Home World Prince Harry at the UN to remember Mandela: “His photo with my mother changed my life”

Prince Harry at the UN to remember Mandela: “His photo with my mother changed my life”

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Prince Harry at the UN to remember Mandela: “His photo with my mother changed my life”

“Our world is on fire again.” Prince Harry spoke with these words before the United Nations General Assembly, citing global warming, the war in Ukraine and the Covid-19 pandemic as examples. During a ceremony dedicated to Nelson Mandela, the grandson of Queen Elizabeth – who came to the United Nations with his wife Meghan Markle sitting in the front row – told how a photo of the former South African leader with his mother Diana taken in 1997 marked the life of him. “When I looked at the photo for the first time, what struck me immediately was the joy on my mother’s face,” Prince Harry said in his speech.

“From the horrific war in Ukraine, to the backward step in the field of constitutional rights here in the United States, we are witnessing a worldwide attack on democracy and freedom, the battles of Mandela’s life,” he continued. “The consequences of the decisions made by some of the most powerful people in some of the richest countries are felt even more deeply across the African continent,” she added. “The pandemic, war and inflation have plunged Africa into an energy and food crisis”, commented the prince, also judging the continent’s drought “a reflection of the extreme weather conditions observed around the world“.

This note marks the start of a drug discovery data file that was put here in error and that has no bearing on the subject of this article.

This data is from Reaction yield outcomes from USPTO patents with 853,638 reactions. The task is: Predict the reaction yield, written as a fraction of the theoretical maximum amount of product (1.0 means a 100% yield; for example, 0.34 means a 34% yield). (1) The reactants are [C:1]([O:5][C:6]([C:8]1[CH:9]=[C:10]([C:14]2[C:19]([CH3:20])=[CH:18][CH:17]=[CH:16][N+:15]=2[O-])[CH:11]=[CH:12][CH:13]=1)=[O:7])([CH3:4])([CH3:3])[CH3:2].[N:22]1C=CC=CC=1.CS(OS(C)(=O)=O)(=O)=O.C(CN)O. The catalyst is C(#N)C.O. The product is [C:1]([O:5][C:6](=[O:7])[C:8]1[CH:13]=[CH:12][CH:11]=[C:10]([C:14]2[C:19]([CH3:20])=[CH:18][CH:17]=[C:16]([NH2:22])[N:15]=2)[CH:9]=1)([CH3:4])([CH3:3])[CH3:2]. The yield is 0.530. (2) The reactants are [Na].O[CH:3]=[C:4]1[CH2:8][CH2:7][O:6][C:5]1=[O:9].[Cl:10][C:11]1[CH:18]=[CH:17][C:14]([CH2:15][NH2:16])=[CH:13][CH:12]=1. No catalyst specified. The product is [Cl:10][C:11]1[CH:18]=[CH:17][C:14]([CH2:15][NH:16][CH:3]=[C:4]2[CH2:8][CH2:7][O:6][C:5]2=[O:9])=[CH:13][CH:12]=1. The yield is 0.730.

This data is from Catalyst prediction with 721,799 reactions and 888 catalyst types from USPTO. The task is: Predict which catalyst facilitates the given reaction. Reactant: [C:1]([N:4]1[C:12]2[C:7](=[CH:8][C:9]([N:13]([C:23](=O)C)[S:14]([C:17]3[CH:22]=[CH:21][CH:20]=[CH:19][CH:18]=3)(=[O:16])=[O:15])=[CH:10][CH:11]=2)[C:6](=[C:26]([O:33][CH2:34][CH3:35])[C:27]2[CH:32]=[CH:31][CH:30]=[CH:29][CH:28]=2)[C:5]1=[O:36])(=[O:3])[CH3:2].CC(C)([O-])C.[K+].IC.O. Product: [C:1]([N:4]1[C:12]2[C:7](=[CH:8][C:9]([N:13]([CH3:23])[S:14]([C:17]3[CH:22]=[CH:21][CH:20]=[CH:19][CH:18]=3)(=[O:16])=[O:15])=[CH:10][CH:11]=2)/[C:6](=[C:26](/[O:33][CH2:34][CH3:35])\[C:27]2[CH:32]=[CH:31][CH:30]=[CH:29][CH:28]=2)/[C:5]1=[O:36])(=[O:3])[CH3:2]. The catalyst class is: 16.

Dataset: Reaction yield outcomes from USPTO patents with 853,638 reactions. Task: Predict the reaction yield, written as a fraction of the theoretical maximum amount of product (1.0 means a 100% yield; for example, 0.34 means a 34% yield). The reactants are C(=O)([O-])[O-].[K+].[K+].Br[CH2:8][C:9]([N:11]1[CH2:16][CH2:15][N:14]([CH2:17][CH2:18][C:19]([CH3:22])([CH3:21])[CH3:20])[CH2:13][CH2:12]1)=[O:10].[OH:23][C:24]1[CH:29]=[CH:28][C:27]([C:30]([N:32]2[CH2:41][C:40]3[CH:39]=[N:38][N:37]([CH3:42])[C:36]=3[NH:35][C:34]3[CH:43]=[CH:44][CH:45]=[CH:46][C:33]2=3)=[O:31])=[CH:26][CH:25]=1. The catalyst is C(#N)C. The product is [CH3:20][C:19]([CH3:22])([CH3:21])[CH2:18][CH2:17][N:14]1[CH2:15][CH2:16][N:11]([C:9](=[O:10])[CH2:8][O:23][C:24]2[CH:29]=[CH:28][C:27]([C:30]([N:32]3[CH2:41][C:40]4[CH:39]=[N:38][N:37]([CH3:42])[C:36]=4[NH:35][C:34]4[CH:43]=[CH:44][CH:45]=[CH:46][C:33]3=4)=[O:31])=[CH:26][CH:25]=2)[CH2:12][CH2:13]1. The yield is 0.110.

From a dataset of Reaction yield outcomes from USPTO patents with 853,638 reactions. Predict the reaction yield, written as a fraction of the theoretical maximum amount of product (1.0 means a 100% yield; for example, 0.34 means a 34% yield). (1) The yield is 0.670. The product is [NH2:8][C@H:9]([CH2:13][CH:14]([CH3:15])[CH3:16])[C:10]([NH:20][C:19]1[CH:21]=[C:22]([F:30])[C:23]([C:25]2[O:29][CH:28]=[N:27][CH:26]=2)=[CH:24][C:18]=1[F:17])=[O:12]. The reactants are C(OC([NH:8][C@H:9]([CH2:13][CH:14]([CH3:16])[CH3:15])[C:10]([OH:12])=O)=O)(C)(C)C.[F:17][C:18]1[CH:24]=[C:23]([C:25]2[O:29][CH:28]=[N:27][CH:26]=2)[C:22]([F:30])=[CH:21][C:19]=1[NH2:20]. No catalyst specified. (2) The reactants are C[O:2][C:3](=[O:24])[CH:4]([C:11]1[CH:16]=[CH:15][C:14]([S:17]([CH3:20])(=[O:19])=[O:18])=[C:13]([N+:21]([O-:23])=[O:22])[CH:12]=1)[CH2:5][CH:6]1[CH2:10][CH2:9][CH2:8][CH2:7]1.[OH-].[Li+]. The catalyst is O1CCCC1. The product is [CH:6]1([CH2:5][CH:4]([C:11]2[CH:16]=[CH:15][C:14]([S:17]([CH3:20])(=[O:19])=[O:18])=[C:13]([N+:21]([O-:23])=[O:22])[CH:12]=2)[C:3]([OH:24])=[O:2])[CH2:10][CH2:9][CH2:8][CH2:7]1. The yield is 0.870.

The 37-year-old Duke of Sussex appealed to adopt Nelson Mandela’s spirit of hope in today’s divided world to reclaim democracies and leave a better future for children, citing the inspiration the anti-apartheid leader had in his life and his memories linked to his late mother, Princess Diana. People, Harry pointed out, have a choice: to become apathetic, angry and desperate or to do what Mandela did every day during his 27 years in prison and the rest of his life, “to find meaning and purpose in battle” .

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“We have an obligation to give as much – if not more – than what we take – he added -. Let’s look for what we have in common, empower all people to reclaim our democracies and use the light of Mandela’s memory to illuminate the way. to follow”. Harry also talked about his first visit to Africa at age 13 and how the continent has not only given him hope, but has become “my lifeline, a place where I have found peace and healing over and over”. “It is where I felt closest to my mother and sought solace after her death, and where I knew I had found my soul mate in my wife,” Harry said in front of the vast General Assembly hall, filled with diplomats. from many of the 193 member countries of the United Nations.

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